Friday, June 03, 2011

Monster Head Study No. 2 - beady-eyes & fangs

Back in April, I told you a bit about a creative block that I experienced during the winter months and how making little wooden monster heads saved me. My idea was to get into the workshop, use my tools, maintain my tools as needed, and produce something in during each short session. I promised to show you more of these studies. This post is about the second monster head I made.

I would often start with a small hardwood sphere, commonly found at craft stores. These 1 inch unfinished wood balls come in packages of 12 and are a light, clear-grained wood -- probably birch. These seemed like a good place to start since they are already somewhat head-shaped. What I didn't fully realize is how hard these balls are! Power carving with a Dremel tool worked fairly well, though I had to be careful about burning the wood. Working with a carving knife proved to be very difficult -- not only because the wood was far harder that the basswood (lime) I usually carve, but also because they were difficult to hold. The latter problem was solved by drilling a 1/4 inch hole in the ball and inserting a length of dowel. This provided a handle so I could hold the piece while working on it.

Monster Head Study No. 2Dug North's Monster Head Study No. 2

Once I had nearly finished this guy, I thought it had a somewhat bat-like appearance. So, I found some round red glass beads I had, drilled eye sockets, and glued the beads in place. The pupils are actually the holes used to string the beads. I did a little bit of wood-burning to create those angry eyebrows. Like Monster No. 1, this one has that under-bite of which I am so fond. The two small upturned canines are made of tagua nut -- a hard white material often used as a convincing ivory substitute. The ears (horns?) are made from some scraps of Baltic birch plywood I had sitting in the scrap pile.

As with the first, this monster has no name other than "Monster Head Study No. 2". Taking photos of these monsters is not easy! The wood is so light, they tend to wash out under the lens. They probably need some type of finish to tone them down and give them some depth. I may also need to spend some time learning how to photograph such things.

I liked this one when I made it, but having made many more monster heads since that time, this one has slipped down the list. Still, it served a valuable purpose: I was creating, exploring, and -- most importantly -- getting out of that rut. Hopefully, there are a few useful ideas, tools, techniques, and materials mentioned in this post. There are more monsters to come, so stay tuned.

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Anonymous Anonymous said...

Thanks for sharing the making of this monster head. One of the ways to deal with washout is use the macro function (if available) AND turn off the flash. However, if a photo has already been taken and needs to be fixed, one can try the software approach (using the Photoshop, e.g.):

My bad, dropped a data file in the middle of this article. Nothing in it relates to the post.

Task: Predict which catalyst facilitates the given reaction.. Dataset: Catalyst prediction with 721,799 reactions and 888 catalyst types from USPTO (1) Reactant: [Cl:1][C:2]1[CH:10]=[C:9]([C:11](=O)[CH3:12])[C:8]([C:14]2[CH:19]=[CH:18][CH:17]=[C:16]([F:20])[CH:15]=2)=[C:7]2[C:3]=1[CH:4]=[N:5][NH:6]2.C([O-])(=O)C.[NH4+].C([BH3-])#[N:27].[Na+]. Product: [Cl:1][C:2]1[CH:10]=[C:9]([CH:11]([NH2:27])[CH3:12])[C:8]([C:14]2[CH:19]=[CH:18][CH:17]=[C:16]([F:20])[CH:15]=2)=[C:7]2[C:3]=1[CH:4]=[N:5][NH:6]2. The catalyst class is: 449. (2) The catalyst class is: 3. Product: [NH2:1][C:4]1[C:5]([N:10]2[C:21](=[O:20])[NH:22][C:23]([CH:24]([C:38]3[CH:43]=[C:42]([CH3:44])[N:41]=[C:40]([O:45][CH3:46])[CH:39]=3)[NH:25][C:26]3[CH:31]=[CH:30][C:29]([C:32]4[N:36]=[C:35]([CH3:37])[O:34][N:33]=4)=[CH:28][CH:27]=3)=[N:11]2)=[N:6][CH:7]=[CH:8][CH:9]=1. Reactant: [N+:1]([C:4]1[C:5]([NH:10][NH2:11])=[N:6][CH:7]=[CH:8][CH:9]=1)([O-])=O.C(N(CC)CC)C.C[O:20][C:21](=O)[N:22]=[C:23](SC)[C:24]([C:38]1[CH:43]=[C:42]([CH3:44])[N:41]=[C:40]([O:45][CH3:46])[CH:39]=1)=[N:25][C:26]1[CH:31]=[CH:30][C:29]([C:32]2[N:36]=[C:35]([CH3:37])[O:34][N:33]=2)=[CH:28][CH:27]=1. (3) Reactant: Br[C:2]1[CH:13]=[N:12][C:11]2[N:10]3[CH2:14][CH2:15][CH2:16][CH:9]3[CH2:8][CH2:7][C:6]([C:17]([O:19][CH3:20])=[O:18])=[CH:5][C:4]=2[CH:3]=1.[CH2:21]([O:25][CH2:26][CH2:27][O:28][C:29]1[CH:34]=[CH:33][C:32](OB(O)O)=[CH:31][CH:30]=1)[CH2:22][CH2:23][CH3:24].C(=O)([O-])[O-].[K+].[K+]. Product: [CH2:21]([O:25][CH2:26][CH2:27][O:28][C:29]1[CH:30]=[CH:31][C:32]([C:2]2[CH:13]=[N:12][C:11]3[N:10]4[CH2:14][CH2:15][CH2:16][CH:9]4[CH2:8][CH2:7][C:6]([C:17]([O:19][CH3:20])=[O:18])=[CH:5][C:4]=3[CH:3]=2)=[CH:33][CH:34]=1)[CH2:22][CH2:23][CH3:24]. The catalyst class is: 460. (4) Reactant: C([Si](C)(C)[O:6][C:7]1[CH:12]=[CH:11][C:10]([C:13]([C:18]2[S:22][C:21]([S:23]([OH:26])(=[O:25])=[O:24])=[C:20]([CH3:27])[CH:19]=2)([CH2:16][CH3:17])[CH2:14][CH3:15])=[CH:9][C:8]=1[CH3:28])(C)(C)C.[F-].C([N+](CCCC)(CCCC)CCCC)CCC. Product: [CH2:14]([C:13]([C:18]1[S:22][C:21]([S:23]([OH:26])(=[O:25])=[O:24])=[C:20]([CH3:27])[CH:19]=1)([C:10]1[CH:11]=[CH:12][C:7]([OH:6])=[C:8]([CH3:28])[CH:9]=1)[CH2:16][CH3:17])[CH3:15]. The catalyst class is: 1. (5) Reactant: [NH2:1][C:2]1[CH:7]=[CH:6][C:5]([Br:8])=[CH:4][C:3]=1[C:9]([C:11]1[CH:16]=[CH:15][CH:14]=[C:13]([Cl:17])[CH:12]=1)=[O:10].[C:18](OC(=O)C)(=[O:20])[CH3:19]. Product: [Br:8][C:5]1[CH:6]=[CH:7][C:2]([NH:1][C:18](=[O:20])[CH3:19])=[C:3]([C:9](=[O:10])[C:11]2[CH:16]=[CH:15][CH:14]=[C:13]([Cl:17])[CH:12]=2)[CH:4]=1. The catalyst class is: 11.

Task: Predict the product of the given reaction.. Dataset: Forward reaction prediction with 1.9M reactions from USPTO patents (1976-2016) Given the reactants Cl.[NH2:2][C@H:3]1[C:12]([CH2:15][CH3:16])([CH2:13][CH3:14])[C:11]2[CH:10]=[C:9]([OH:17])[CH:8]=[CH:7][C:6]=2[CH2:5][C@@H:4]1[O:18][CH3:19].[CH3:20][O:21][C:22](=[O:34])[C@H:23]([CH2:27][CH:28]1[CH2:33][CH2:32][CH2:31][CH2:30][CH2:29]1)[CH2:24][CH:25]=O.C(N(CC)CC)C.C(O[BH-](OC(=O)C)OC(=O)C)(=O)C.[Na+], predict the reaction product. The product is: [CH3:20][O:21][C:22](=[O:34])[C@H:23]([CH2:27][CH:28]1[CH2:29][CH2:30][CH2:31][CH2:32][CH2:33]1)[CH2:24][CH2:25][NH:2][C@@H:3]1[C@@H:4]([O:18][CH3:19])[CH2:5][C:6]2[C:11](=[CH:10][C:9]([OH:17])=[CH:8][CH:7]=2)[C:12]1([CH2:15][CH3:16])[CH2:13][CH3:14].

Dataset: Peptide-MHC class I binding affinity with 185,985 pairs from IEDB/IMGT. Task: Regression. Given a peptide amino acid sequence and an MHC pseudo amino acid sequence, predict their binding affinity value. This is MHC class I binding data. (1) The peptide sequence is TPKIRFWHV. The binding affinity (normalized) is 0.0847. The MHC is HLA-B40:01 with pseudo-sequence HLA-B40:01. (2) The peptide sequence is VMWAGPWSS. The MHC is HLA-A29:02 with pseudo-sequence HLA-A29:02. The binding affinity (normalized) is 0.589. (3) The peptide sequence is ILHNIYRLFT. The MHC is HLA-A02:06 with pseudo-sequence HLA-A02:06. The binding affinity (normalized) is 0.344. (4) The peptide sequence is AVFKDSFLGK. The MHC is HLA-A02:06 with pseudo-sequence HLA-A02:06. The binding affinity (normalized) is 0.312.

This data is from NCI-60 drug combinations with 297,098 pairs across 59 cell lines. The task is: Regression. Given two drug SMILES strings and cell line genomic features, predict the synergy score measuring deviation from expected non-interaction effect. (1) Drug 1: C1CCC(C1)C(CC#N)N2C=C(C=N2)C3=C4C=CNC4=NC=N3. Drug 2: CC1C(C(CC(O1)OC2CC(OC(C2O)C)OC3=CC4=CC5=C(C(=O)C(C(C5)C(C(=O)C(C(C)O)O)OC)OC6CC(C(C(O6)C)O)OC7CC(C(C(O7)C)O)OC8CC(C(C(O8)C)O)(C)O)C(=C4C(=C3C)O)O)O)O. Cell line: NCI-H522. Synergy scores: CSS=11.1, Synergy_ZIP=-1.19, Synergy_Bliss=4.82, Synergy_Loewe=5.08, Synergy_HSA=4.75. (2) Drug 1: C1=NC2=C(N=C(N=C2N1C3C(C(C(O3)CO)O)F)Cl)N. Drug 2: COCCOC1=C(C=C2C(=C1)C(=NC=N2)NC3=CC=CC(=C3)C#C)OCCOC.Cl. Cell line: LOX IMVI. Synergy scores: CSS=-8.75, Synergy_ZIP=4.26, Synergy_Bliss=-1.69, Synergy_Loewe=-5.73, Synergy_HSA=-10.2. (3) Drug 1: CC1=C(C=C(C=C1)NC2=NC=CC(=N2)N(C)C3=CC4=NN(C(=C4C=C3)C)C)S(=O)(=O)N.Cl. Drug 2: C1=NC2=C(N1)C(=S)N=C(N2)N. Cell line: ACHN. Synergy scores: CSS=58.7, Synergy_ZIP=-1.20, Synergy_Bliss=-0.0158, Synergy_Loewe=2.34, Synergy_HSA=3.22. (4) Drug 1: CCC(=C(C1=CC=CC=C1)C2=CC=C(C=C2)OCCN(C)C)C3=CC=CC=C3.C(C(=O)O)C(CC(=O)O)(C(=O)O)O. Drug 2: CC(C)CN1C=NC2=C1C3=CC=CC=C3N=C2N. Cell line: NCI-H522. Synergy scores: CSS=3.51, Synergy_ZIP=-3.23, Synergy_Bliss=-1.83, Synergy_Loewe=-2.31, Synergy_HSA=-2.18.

Photography for woodworking is a skill worth developing.


June 3, 2011 at 2:15 PM  
Blogger Dug North said...

Thanks for reading, Charles. Thanks also for the photography tips and for the excellent link. I'll be putting those techniques to use for sure!


June 3, 2011 at 2:58 PM  
Anonymous Andres Gonzalez said...

Hi Dug:
Very nice monster head. More tips for photography: Of course forget the flash, I guess my camera have a flash attached but I never use it. Search for Ligth Tent and sure you will find images for them and some DIY ligth tent, it is very easy to make a little one with two or three desk lamps. Set the camera for tungsten light instad of auto. Using a black background the camera will wash out the highlights so if you can change the metering for spot metering.
Looking forward for more monster heads.

June 3, 2011 at 8:39 PM  
Blogger Dug North said...


Thank you! Thanks for the additional advice on photographing light wood objects. I have been meaning to make or buy a light tent. Now, I will be sure to do so. I don't know if I can spot meter, so perhaps I will have to use something other than a black background. I am so glad I happened to mention my problem with the photographs in this post!

More monster heads to come...


June 4, 2011 at 12:08 AM  
Anonymous Anonymous said...

Hi Dug,

For small objects, try a large sheet of gray cardboard (available from discount stores for a dollar or two) as the backdrop paper. The paper should curve down like this to create a seamless background:

For large furniture projects, rolls of backdrop papers can be had from the camera supplies stores.


June 4, 2011 at 3:57 PM  
Blogger Dug North said...


Great advice! Who knew this post would turn into tips and tricks for taking better photographs of small wood objects?


June 6, 2011 at 9:51 AM  

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